Once re-established , Hindu hegemony maintained its ascendancy over the majority of the majority of the Indian people for the next millennium and this was reflected in the way religious architecture .
The architectural output of the great resurgence under the Guptas was phenomenal . It created a whole new stream of architectural tradition , one which came to be closely woven around the forms of the Hindu temples that became powerful centres of worship and learning in the centuries that followed .
Until this period , the general plan of all religious shrines were, by and large , apsidal . During the Gupta period , the temple evolved from the simple square chamber that existed in the early Gupta shrines at Sanchi and Earn , in central India to a more elaborate structure .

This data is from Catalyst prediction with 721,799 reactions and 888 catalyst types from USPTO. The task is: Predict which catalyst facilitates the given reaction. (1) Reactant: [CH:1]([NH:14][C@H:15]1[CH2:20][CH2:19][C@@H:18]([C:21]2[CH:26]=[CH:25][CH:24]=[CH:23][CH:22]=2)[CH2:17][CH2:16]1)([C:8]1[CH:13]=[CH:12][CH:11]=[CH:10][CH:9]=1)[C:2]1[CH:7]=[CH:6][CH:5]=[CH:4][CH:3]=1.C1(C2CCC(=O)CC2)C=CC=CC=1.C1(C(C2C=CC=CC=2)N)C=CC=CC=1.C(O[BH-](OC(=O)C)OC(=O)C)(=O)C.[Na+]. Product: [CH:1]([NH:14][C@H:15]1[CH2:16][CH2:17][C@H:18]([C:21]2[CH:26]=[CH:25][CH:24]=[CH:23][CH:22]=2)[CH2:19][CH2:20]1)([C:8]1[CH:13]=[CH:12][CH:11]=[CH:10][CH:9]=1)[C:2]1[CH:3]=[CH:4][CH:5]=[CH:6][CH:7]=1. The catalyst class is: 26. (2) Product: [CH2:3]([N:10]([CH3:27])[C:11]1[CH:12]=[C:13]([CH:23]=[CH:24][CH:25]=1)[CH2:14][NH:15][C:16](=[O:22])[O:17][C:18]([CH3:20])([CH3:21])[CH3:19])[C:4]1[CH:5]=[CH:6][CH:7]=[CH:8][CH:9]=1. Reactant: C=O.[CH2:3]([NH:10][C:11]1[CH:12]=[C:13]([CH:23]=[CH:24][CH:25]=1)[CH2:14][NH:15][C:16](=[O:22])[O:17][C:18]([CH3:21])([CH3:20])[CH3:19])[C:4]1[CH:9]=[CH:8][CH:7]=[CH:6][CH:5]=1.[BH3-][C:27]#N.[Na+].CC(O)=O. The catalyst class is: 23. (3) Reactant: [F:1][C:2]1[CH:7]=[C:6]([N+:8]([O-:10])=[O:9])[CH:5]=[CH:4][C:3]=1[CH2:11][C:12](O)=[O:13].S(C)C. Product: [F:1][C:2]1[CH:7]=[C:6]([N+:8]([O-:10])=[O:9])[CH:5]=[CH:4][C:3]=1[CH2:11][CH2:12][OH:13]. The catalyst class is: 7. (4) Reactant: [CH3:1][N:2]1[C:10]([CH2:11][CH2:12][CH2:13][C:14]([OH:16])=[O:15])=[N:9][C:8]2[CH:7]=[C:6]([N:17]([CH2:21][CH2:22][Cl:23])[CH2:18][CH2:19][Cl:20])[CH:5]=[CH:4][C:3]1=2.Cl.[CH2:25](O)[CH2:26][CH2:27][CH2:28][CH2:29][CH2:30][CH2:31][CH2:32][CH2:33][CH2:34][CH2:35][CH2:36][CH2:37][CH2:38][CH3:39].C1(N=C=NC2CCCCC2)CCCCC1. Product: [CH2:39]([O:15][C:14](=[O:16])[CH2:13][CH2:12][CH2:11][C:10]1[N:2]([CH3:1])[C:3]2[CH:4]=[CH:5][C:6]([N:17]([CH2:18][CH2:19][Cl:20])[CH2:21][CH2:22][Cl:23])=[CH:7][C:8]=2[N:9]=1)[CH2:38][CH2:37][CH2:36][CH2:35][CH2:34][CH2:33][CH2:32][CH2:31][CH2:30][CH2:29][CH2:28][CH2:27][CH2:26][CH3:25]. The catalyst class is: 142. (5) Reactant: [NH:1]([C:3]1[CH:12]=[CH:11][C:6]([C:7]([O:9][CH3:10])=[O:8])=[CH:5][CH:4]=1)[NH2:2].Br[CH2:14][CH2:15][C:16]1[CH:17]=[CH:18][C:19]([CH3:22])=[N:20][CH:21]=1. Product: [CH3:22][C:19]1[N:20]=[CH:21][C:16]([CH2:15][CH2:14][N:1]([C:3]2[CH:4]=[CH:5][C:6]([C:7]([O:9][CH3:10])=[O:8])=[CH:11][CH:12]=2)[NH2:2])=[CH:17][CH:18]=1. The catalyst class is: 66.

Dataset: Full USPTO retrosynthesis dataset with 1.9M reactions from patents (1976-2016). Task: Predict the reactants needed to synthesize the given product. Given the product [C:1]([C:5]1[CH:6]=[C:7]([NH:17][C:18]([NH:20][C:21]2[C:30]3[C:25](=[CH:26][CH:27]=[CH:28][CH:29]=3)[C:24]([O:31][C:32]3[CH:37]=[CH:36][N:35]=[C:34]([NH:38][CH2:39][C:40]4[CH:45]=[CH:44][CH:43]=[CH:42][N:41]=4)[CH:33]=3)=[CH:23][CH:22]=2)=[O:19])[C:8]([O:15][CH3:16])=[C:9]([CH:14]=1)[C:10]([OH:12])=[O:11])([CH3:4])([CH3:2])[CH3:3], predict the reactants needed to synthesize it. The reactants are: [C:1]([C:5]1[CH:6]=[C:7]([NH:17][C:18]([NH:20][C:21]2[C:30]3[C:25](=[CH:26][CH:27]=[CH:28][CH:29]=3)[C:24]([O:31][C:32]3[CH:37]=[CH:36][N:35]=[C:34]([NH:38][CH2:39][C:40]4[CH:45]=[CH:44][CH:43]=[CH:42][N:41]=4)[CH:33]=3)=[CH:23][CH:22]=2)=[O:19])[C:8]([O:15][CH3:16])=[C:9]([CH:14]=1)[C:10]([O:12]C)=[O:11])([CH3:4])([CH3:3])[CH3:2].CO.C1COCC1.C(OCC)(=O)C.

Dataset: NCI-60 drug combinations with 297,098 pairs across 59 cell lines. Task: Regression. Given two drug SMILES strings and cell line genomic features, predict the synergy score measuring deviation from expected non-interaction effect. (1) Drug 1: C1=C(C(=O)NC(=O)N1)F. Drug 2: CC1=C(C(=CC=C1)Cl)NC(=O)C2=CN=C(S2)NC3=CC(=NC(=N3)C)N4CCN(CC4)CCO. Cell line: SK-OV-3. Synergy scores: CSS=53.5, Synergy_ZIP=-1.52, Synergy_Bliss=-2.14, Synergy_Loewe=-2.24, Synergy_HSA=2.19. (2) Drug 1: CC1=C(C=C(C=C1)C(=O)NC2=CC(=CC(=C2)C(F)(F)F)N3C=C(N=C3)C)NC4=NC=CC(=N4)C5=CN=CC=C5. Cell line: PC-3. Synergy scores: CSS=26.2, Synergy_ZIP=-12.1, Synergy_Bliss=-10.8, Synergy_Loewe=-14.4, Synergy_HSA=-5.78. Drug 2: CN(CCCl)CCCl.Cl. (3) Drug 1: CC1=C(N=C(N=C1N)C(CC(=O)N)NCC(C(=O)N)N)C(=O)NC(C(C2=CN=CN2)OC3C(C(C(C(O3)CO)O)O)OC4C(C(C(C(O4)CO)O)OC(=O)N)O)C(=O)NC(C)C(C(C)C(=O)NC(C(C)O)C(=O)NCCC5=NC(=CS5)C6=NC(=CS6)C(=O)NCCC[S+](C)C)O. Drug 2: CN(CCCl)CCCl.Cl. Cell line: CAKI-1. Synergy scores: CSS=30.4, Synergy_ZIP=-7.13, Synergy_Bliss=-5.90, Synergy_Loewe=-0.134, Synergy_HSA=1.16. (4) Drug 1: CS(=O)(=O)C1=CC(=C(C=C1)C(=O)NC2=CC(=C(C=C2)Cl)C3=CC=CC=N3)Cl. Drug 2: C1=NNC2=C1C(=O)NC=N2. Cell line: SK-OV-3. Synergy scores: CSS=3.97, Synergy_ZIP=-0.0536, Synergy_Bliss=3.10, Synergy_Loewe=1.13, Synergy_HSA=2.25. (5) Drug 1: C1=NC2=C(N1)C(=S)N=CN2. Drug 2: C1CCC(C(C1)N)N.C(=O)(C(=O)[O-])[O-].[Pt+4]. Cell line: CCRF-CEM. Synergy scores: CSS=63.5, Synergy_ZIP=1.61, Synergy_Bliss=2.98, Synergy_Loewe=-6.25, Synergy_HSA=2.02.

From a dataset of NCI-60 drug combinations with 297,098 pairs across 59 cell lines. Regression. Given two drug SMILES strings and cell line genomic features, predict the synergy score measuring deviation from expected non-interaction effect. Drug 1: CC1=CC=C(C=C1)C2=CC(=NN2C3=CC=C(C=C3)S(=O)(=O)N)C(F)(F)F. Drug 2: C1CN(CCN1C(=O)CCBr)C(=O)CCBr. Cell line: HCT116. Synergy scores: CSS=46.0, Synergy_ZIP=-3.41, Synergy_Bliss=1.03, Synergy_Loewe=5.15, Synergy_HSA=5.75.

After an early period of experimentation of Aihole and Badami , two distinct schools of temple architecture emerged , and the major difference between them was the shape of the temple spire that became the characteristic feature of the Hindu temple.
In the north the spire , called the Shikhara, was more or less smoothly pyramidal in outline, rising in an uninterrupted slope to a rounded top and pointed tip. In the south , the spire
was called the vimana and it rose in a series of diminishing steps rather like a stepped pyramid creating a singular and distinctive shape .